Hugo Lane
  • 11. Hugo Lane | 16/05/2015
For what it is worth. Since first listen after buying "Grotesque" back in 1982 I always heard it as "cavalry," but always assumed it was meant to be Calvary.
Paul
  • 12. Paul | 13/08/2015
I always thought it was 'but he, Tony, laughed down the phone'.
bzfgt
  • 13. bzfgt | 25/08/2015
OK, Listening to it now. One thing I noticed, "away from sickly blind," not "grind"...
bzfgt
  • 14. bzfgt | 25/08/2015
Yes, "Tony." Definitely.
dannyno
  • 15. dannyno | 20/12/2015
"He built his base in Edinburgh
Had on his hotel wall
A hooded friar on a tractor"

Worth noting that Friar Tuck is a character in Walter Scott's novel "Waverley". Tuck is depicted in the Scott Monument in Edinburgh.
https://en.wikipedia.org/wiki/Scott_Monument

If you're looking for connections between friars and Edinburgh, this would seem to be a plausible one. But a friar on a tractor? No idea.
bzfgt
  • 16. bzfgt | 23/12/2015
I changed it to Ivanhoe as that's the novel your Wikipedia link identifies as having the Tuck character. Let me know if this is in error.
dannyno
  • 17. dannyno | 23/12/2015
Yes, sorry, that got a bit mangled. "Ivanhoe" is one of Scott's Waverley novels, and that's what I had meant to say.
duncan
  • 18. duncan | 17/08/2016
it's "teesside", please. two Ss. fab site otherwise.
bzfgt
  • 19. bzfgt | 25/08/2016
Got it, but I assume you're not correcting the capitalized first letter? And thank you!
dannyno
  • 20. dannyno | 08/04/2017
"The West German Government
Had brought over large yellow trains on Teesside docks"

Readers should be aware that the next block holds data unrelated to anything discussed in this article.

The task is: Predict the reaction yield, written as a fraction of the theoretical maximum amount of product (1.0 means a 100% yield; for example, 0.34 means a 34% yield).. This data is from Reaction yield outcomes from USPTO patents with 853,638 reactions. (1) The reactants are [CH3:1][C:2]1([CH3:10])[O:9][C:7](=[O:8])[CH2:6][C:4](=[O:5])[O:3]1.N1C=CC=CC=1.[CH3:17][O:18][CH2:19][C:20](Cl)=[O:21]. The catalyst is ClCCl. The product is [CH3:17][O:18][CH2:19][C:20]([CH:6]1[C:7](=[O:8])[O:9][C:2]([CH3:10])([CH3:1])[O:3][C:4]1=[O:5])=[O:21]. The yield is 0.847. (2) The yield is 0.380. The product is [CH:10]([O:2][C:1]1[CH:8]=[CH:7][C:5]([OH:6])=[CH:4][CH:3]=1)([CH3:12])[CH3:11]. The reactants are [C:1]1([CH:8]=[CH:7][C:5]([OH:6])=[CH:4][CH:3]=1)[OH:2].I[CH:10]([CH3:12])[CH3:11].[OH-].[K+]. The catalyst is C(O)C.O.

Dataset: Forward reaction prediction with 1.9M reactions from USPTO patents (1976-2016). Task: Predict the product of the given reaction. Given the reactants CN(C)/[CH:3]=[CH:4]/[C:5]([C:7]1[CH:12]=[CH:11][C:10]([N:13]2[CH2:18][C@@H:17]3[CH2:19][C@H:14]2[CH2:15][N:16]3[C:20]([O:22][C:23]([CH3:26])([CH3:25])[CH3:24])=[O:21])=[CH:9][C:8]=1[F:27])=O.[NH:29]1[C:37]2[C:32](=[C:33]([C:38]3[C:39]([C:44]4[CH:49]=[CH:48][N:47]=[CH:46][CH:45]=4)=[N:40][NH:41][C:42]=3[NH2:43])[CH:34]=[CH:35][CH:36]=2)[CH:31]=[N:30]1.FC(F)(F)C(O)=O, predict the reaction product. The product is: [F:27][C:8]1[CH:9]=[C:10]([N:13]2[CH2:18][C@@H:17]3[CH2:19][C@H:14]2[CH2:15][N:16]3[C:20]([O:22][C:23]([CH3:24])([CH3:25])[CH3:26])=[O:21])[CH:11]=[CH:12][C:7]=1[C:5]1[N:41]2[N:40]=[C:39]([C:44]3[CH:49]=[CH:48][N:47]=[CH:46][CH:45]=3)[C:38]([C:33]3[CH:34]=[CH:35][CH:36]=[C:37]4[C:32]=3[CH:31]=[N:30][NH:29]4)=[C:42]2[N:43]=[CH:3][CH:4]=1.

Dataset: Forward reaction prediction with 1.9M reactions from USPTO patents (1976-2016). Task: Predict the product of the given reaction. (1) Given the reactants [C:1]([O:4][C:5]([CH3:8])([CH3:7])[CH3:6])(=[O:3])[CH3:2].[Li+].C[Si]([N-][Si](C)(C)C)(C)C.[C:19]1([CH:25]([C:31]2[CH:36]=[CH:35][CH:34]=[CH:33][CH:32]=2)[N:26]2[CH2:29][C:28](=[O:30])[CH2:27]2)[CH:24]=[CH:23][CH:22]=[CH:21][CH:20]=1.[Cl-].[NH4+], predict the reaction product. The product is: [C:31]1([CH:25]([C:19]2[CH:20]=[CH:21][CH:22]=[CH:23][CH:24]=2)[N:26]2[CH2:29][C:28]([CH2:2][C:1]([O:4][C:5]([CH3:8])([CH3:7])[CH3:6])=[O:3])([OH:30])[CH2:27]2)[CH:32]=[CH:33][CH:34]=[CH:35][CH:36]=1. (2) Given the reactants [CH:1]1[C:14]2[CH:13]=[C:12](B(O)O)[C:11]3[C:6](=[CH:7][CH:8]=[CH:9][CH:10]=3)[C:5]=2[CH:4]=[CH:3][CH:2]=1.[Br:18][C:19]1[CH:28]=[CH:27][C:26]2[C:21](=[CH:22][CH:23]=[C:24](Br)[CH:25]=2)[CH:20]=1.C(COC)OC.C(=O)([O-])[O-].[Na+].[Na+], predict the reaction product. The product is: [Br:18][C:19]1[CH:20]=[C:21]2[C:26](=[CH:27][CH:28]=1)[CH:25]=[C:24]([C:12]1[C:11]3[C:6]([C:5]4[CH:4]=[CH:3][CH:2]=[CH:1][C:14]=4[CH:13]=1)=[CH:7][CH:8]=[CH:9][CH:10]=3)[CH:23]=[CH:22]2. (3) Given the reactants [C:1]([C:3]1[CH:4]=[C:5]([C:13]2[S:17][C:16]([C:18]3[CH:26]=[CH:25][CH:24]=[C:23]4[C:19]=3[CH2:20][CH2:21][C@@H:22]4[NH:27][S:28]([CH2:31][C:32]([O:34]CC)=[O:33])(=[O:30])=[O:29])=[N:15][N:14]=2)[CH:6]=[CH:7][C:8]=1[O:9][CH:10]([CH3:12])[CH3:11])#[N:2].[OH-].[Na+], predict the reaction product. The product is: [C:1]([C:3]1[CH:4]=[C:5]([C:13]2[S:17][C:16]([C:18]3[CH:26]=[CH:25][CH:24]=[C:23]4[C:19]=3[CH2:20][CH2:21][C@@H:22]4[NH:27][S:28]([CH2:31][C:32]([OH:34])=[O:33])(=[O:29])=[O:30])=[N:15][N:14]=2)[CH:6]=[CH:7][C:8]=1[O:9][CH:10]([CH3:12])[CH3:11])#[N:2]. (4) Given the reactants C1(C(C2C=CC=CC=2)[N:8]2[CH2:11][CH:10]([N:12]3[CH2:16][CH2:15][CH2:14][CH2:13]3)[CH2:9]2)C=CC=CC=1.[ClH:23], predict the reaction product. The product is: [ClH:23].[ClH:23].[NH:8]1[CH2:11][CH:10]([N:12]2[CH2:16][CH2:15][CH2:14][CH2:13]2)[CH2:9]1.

Berlin's underground train network has long had yellow trains...
dannyno
  • 21. dannyno | 14/06/2017
From the Grotesque press release:

http://thefall.org/news/pics/80-grotesque-press.jpg


A long tale, supposedly objective. In which J. Totale describes the death of his father - a very personal thing - but necessary and to the good. R.T.XVII has a heart attack on the last note.
gedge
  • 22. gedge | 08/08/2017
I always imagined that 'buisiness friend' was based on Tony Wilson. I don't know if Wilson and Smith had any kind of relationship, but the confident and condescending tone of the character in the song does remind me of Wilson.
duncandisorderly
  • 23. duncandisorderly (link) | 02/09/2017
another vote here for tony being anthony h wilson, dead these ten years & still missed, co-founder of factory records & also a well-known tv presenter in the north-west.
ryan
  • 24. ryan | 30/01/2018
On the subject of the trains, the Tyne and Wear Metro, which opened in 1980 has and did have yellow stock. According to Wikipedia, the trains were based on ones used in Germany.
dannyno
  • 25. dannyno | 01/02/2018
Comment #24. Good call, I didn't know that.

https://en.wikipedia.org/wiki/Tyne_and_Wear_Metro_rolling_stock#Livery

Apparently the livery was actually cadmium yellow and white, based on the local bus colours. And cadmium yellow is a dark yellow that to my eyes looks more orange. So they weren't simply yellow. But it's not a stretch to think of MES making the connections